Where a defendant causes the delay by purposefully switching attorneys or by his conduct which necessarily results in new counsel being necessary, the defendant can’t claim that he has been denied his right to a speedy trial. Where counsel for the defendant requests a continuance in the case, the general rule is that the right to a speedy trial has been waived. If the defendant does not ask for a speedy trial, the right to a speedy trial may be waived. Only when the state is the cause of the delay – whether it is purposeful or whether it is due to overcrowded dockets or whether it is due to the state’s inability to provide adequate counsel in a timely manner – should a dismissal for violation of the right to speedy trial be granted. Like I said, this was not the ideal test case for this issue.
Jon Katz of Underdog, on the other hand, finds the Breyer dissent (with Stevens joining) more persuasive:
Brillon’s sole dissenters are Justices Breyer, joined by Justice Stevens, who seem to grasp and handle the facts and law of the case in a more sensible and just manner. The dissent finds the cert. petition in this case as improvidently granted, after asserting that the Vermont Supreme Court dismissed Brillon’s conviction without counting delays caused by court-appointed counsel. The dissent points out that even the state of Vermont conceded in its brief to the U.S. Supreme Court that approximately seven-month delay in getting Brillon his final lawyer cannot be attributed to the defendant.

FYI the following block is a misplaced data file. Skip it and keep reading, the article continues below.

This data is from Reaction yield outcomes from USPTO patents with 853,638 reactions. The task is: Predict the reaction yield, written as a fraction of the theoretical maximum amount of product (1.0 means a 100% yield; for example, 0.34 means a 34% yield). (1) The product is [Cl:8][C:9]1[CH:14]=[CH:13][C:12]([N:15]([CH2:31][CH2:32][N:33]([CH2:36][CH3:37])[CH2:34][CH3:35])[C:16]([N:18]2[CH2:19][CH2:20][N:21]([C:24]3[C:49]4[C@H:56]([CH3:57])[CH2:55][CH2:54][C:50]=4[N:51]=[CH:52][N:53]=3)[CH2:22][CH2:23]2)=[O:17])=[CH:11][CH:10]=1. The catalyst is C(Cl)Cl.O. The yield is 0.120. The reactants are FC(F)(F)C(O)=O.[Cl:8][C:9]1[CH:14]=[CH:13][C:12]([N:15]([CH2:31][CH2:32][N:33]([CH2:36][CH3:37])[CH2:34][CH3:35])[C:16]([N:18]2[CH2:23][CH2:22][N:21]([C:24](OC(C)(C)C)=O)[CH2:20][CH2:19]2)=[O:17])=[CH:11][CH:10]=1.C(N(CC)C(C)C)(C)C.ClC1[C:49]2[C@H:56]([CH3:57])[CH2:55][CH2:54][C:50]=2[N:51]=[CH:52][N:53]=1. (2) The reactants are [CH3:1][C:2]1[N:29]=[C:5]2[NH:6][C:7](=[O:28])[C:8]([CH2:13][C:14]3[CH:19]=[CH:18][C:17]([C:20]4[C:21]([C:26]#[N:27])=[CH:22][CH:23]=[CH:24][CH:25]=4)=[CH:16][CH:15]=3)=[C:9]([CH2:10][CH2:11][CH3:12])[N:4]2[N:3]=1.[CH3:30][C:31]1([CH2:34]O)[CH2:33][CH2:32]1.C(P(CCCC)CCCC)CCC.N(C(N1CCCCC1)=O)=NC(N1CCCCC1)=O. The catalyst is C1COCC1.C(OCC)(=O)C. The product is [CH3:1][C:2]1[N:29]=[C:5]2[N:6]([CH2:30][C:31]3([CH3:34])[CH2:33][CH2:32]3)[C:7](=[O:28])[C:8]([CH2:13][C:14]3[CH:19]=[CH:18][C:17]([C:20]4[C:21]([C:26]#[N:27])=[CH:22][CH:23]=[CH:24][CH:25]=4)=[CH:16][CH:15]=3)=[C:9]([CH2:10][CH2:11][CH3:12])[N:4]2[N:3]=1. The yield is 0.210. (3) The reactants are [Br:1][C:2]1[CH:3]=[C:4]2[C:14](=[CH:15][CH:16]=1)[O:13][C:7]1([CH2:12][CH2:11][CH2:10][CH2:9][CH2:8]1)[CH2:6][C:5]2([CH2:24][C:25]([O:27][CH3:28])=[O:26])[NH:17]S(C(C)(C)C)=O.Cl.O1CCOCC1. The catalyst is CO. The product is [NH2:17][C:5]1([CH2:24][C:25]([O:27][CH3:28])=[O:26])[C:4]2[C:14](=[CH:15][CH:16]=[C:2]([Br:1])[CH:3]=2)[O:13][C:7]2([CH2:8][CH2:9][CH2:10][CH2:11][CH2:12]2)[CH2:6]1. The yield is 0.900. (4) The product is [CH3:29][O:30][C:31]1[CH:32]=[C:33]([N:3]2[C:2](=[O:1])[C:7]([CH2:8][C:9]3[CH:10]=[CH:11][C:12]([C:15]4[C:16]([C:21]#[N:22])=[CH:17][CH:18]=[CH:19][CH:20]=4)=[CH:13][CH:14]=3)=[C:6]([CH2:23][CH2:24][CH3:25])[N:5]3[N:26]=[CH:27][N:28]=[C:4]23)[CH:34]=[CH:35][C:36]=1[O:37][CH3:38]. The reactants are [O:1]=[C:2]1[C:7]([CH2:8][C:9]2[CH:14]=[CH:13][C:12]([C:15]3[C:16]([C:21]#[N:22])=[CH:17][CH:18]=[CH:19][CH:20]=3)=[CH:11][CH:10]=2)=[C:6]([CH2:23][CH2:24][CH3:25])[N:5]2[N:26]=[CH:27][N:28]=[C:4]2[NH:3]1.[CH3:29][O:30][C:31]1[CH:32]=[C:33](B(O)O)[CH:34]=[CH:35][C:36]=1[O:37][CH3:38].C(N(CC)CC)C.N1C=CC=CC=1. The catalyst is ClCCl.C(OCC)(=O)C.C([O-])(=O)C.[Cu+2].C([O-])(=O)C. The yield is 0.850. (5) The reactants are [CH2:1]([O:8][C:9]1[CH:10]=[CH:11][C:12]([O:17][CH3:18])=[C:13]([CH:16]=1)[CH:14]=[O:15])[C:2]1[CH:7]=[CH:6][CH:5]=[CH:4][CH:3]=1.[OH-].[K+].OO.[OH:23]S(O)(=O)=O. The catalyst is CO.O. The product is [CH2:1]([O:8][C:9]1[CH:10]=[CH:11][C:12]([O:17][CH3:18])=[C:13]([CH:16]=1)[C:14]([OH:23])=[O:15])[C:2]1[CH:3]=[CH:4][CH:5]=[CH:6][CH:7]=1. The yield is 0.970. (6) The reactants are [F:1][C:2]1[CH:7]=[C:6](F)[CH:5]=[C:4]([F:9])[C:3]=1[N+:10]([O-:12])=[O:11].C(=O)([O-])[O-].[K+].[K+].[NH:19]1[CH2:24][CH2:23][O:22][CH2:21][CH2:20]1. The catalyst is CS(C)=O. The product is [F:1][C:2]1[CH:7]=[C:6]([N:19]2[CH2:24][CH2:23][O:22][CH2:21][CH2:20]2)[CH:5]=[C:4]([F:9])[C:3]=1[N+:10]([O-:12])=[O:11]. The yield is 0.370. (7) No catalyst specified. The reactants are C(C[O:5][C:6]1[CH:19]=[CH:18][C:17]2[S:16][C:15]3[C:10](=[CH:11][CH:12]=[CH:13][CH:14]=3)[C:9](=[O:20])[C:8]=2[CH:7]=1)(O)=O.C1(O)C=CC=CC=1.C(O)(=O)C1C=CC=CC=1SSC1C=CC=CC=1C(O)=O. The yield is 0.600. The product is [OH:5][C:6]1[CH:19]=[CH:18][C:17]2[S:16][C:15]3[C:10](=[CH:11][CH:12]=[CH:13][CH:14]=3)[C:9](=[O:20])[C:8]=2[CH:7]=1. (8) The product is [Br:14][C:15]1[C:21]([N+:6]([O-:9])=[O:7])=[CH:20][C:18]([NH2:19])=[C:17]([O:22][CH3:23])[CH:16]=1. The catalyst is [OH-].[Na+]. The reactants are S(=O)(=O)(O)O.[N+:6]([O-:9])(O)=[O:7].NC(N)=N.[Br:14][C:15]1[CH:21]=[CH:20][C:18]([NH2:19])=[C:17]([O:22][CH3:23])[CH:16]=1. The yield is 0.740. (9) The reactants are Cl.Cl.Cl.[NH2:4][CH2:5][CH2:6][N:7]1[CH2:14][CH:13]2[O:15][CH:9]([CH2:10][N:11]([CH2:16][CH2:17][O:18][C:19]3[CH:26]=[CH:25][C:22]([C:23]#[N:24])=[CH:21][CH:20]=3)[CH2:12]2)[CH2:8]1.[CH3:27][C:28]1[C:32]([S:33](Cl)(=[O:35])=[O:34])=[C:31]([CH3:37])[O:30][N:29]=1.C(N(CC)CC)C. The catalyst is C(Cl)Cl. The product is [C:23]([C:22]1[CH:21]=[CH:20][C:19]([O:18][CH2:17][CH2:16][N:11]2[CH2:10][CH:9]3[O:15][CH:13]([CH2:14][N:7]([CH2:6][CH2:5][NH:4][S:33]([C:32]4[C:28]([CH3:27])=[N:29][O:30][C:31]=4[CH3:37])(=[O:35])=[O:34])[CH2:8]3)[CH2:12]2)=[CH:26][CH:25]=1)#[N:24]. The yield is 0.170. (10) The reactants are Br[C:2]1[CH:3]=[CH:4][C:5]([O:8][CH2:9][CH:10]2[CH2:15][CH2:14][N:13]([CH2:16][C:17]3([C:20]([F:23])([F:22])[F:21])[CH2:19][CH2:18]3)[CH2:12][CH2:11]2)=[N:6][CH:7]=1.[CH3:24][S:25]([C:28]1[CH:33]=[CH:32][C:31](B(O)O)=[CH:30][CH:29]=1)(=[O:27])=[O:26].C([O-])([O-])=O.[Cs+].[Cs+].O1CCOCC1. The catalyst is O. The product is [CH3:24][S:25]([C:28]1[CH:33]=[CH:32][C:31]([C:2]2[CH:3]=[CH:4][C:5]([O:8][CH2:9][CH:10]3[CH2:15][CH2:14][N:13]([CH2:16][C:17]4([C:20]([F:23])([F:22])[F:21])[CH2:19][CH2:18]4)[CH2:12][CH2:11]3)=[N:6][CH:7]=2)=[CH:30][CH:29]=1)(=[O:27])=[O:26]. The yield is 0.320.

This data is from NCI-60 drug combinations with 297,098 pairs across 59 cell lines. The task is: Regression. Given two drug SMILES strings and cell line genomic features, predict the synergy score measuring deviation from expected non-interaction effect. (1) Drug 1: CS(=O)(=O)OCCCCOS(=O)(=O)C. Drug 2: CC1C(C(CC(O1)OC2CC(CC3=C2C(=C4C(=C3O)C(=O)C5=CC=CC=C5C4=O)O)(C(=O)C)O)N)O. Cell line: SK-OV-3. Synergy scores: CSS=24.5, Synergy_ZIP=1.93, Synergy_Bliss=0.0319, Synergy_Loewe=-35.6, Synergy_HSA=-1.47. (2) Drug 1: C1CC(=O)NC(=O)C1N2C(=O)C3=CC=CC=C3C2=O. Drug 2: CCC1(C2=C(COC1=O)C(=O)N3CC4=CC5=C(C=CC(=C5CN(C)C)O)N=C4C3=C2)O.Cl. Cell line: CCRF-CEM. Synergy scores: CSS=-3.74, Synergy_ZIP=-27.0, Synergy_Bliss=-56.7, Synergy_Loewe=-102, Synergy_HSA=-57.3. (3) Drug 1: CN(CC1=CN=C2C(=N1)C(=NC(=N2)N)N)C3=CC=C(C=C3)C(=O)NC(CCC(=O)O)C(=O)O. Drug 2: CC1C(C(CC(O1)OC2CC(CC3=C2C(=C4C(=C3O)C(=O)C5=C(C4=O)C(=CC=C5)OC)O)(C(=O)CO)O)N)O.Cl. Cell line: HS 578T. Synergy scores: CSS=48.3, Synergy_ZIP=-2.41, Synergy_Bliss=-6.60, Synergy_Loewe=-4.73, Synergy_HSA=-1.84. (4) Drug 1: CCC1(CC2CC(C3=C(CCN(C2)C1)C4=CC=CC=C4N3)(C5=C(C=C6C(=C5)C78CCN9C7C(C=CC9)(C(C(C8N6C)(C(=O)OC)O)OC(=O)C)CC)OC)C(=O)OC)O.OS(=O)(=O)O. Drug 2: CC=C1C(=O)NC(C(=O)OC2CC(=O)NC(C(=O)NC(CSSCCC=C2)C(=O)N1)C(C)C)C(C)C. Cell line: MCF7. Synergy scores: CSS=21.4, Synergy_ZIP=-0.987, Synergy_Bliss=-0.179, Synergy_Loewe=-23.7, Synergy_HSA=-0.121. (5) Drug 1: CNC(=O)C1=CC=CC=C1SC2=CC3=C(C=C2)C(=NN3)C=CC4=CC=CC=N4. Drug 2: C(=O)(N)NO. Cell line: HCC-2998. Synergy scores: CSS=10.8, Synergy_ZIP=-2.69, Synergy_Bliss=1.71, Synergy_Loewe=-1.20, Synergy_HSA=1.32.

While there isn’t much doubt that the facts of Brillon were unnecessarily ugly, burdening the bigger picture and diverting attention from the competing facts that squarely lay blame for much (though not all) of the problems on the state, I suspect the Supremes are smart enough to have parsed the details to recognize that the issue really wasn’t about Brillon’s lack of cooperation, but about who takes ownership for delays caused by public defenders that are contrary to the expressed wishes of the defendant.
There is a harsh reality that the Supreme Court chose not to recognize here; a defendant cannot control or direct a public defender to drop his other work and attend only to one defendant’s needs and wishes. While a public defender is properly compared to private counsel in some ways, the public defender still serves a different master in others. This was made abundantly clear when Brillon’s lawyer pulled out because his PD contract was not renewed. Was it up to Brillon to renew the contract? Was Brillon supposed to fund the PDs office? Where could Brillon have altered the course of the delay?
It was an unfortunate case to present an important issue, and I can well appreciate the dissent’s angst in watching bad law (yet again) derive from bad facts. But I similarly feel confident that the Court could have done far better with this case, bad facts notwithstanding. Instead, as public defenders across the country find themselves in a state-created bind that will inure to the massive detriment of defendants, the individuals who expect Gideon v. Wainwright to provide them with some solace will have to give up their speedy trial rights as a condition of receiving a defense.
Once again, the state’s failure becomes the defendant’s burden. What a surprise.